I was aware, as we sat in the assembly, that the upper grades (through grade 8), not only could appreciate the younger children and applaud their work, but understand all of the Spanish having "been there, done that."
All educators know that young children learn new languages better than older children. We had to fight to get Spanish into the middle school several years ago -- and it is still only an elective. Otherwise, you begin foreign language in high school when it is not so easy to learn.
If I had seen such an assembly when my children were young, I would have sent them to this school in a heartbeat. When will we remember that learning is child centered. It has nothing to do with how much we adults wish to pour into their brains. It has everything to do with the child's readiness to learn, the appropriate environment to make learning fun, and the care and feeding of children -- education that is out of the hands of politicians who hold our public schools hostage to the cult of standardized testing. It is no longer most important to provide an enriching environment so that a child is groomed and receptive for learning. Waldorf School has not forgotten that consistent and long term interaction with the arts and physical education prepares the body and mind to understand math and science.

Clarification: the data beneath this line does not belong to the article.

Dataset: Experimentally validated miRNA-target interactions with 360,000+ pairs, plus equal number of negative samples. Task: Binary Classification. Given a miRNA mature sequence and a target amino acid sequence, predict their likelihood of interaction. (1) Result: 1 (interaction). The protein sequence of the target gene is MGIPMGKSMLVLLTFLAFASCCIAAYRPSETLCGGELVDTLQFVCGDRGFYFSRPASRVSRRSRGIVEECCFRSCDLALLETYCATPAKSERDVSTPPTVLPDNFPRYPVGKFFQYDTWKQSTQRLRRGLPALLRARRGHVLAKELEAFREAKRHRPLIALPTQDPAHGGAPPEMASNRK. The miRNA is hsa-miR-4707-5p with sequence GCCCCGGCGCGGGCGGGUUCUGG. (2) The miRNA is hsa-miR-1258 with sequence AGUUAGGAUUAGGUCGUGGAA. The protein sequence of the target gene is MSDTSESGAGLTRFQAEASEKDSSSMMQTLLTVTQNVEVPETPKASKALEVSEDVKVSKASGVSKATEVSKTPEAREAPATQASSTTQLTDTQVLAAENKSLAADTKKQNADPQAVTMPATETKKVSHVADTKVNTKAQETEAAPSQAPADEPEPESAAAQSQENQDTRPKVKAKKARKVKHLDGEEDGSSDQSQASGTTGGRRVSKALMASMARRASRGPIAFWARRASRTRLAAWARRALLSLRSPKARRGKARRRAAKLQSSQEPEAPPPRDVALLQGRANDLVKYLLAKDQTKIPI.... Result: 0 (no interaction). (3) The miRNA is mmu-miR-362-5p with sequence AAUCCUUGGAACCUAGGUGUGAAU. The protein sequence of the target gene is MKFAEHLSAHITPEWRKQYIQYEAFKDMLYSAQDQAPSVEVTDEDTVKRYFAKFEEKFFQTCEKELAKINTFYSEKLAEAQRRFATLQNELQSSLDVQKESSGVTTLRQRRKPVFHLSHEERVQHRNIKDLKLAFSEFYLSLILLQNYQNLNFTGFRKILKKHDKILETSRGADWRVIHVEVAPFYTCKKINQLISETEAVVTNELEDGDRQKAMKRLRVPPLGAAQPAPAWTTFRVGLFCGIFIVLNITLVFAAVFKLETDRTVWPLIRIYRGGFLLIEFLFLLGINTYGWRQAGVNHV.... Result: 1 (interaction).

Nico's teacher would not have a position in our public schools. No one would hire her to teach the very classes where a foreign language should be taught. I, for one, am glad that my children are sacrificing to send my grandchild to a pretty special school environment. He is a most happy learner.
November 6, 2013
I met Millie Seidman when she and I volunteered to make a safety film for Calabash School's PTA where our daughters were in 3rd or 4th grade. I drove the car that supposedly hit the child, and Millie handled the camera. Her Nancy, and my Jeni, were the actors. I also had Nancy in the choir that I conducted for the school. Our husbands met when Millie and I volunteered them for a PTA fundraiser. Of course, they both charmed all the residents into giving and consequently got an award for raising the most funds. That began a friendship that has lasted for these many years.